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Graphic: TalkLeft
The United Nations wants us to stop questioning the almighty Drug War

​A fast growing movement in Latin America to relax the laws against marijuana and other illegal drugs may — horrors! — undermine the global Drug War, according to a United Nations group.

The International Narcotics Control Board (INCB) said in its annual report, released Wednesday, that is is “concerned” that Argentina, Brazil, and Mexico have decriminalized possession of drugs, particularly marijuana, for personal use reports Lucia Baldomir at Bloomberg Business Week.
The decrim movement “poses a threat” to the “coherence and effectiveness” (as if it ever had any of either) of the international Drug War if not “resolutely countered,” according to the report, and besides that, it sends “the wrong message to the general public.”
Hey, INCB, I guess you think the “general public” doesn’t have any say in policy matters? Maybe you’re the one with the same old “wrong message,” there in your ivory tower in Vienna. Have you considered that maybe people are beginning to see the folly of locking people up for growing and using an herb?

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Photo: The New York City Independent Media Center
Sick and dying New Yorkers who can benefit from using medical marijuana may soon be able to stop worrying about jail.

​The New York State Senate Health Committee passed a medical marijuana bill Tuesday afternoon.

The passage of S. 4041-B marks the second consecutive year that the bill has gotten out of the Senate Health Committee. The Assembly’s medical marijuana bill, A. 9016, passed the Health Committee in January and is now sitting in the Assembly Codes Committee.
“We applaud the New York Senate Health Committee members for doing the right thing and taking this important step toward protecting sick and dying New Yorkers from arrest or jail,” said Noah Mamber, legislative analyst with the Marijuana Policy Project (MPP).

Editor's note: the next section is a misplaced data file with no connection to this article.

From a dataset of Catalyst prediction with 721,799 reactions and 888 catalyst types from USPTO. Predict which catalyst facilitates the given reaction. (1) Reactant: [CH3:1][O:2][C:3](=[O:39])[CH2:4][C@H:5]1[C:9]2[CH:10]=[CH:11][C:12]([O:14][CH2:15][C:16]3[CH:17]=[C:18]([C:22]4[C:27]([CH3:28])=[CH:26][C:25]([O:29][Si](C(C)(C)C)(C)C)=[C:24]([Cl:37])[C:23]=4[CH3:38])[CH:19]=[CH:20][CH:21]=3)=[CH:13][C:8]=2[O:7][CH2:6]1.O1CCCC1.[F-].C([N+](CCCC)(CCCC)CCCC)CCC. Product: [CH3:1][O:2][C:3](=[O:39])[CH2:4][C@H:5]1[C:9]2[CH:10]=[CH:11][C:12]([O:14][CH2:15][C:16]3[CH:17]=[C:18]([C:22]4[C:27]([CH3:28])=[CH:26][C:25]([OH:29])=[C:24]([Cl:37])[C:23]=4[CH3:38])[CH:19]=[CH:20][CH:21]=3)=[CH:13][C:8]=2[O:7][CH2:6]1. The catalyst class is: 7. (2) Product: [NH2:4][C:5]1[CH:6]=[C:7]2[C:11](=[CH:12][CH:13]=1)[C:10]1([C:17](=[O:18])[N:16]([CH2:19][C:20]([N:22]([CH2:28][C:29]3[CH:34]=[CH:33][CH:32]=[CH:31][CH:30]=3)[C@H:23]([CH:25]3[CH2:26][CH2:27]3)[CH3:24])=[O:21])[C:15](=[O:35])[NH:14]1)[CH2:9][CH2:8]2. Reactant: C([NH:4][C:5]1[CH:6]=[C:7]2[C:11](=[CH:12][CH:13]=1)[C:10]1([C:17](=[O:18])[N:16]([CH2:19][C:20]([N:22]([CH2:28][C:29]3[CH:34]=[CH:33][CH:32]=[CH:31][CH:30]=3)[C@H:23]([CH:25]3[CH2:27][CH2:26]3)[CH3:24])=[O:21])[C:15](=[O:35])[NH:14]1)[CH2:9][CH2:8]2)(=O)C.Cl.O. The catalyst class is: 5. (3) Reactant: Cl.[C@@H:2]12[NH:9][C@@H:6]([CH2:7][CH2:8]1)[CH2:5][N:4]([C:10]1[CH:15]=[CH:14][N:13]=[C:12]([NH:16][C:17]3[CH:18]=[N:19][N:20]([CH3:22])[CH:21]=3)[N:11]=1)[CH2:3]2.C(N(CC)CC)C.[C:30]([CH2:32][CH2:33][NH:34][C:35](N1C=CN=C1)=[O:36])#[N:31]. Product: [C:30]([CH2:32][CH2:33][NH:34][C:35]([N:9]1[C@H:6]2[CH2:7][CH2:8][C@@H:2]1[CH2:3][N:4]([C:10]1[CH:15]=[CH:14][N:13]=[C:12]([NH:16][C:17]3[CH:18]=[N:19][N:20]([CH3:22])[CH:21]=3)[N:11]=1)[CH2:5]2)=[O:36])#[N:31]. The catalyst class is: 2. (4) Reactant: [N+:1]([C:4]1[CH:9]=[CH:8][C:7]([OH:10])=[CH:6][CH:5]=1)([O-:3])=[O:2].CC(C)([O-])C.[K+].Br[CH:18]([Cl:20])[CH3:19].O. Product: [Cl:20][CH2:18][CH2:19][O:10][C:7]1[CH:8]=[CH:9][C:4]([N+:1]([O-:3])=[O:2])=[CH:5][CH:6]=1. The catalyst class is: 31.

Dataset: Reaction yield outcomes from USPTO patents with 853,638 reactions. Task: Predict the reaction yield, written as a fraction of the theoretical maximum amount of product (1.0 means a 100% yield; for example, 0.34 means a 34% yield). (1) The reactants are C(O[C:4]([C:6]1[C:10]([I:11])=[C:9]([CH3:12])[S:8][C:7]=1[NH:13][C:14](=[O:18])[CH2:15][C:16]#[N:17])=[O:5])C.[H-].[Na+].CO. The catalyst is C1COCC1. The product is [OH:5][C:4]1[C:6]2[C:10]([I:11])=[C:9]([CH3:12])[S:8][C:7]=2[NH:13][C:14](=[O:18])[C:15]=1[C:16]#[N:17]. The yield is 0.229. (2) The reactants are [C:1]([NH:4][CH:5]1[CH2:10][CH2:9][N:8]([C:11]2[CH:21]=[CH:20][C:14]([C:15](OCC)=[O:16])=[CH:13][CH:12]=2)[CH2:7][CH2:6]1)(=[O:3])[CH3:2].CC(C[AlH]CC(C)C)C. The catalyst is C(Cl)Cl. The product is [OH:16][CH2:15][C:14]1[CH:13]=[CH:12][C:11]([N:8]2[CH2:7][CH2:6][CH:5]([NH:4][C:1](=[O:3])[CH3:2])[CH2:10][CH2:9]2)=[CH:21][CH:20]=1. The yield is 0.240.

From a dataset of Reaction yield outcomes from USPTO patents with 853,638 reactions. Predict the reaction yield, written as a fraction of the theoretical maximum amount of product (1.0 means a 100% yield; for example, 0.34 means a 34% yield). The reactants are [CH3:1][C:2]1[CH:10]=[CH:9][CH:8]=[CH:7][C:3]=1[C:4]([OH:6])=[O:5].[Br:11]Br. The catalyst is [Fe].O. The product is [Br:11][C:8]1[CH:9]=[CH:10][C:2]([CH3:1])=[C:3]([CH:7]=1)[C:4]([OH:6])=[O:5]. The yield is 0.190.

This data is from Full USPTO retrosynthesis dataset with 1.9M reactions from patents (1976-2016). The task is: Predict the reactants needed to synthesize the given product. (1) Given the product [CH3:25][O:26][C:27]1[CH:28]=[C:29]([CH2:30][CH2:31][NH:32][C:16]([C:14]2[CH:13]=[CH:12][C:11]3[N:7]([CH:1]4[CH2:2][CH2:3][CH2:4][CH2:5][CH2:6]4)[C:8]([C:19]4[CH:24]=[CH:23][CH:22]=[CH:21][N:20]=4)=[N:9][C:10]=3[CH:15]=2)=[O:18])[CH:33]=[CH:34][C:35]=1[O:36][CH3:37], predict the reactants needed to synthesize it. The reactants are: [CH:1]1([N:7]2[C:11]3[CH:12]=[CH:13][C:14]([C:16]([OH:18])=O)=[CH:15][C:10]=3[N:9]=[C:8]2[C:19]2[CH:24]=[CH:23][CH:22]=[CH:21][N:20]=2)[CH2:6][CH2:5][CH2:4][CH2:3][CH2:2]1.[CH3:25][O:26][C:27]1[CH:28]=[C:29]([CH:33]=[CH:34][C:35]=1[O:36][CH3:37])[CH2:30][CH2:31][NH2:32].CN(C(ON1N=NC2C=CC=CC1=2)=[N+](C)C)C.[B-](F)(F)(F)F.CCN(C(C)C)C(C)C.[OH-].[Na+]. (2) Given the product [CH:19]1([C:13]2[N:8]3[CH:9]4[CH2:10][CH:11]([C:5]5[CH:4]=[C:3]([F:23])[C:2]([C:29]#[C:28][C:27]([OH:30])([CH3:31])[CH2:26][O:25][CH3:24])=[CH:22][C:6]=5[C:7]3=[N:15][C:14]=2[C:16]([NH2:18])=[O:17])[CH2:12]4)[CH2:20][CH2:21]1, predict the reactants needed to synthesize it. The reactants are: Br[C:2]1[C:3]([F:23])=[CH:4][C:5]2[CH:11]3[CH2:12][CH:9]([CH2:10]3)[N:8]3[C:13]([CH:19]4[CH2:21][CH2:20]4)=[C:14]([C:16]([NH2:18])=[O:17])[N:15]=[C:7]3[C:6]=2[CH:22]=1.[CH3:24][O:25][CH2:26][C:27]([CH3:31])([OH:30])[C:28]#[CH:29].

“Let’s hope New York legislators will follow the lead of New Jersey, the state next door, which is about to become the 14th state to implement an effective medical marijuana law,” Mamber said.
The New York State Assembly passed medical marijuana legislation in 2007 and 2008, but the issue has never gotten a Senate floor vote.

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Graphic: Oregon NORML
Medical marijuana has never lost the popular vote in a statewide election — except in South Dakota.

​South Dakotans will probably get to vote (again) on legalizing medical marijuana this November.

Cannabis advocates on Monday filed petition signatures seeking a statewide vote on a proposal to legalize marijuana in South Dakota for medical use in treating pain, nausea and other health problems, reports KELO.
Nearly 32,000 signatures — almost double the 16,776 valid signatures needed to make the November ballot — were turned in to the secretary of state’s office in Pierre, according to one of the organizers, Emmett Reistroffer of Sioux Falls.

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Photo: julianabrint
I heart marijuana in D.C.

​As the District of Columbia Council meets Tuesday afternoon to hear testimony on the legalization of medical marijuana, they’ll be hearing different opinions from people on the same side of the argument, reports Martin Austermuhle at DCist.

Some advocates believe the legislation introduced in late January is too restrictive and unnecessarily limits access to marijuana for qualifying patients in D.C.
The bill would set up five dispensaries where patients with approved conditions and a note from their primary care physician could buy a 30-day supply of marijuana.
The dispensaries would be required to be at least 1,000 feet from any school or youth center. Patients would be required to pay registration fees.
The proposal does not live up to the spirit of the 1998 voter initiative that approved medical marijuana in D.C., according to some advocates.

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Photo: Shay Sowden/LAist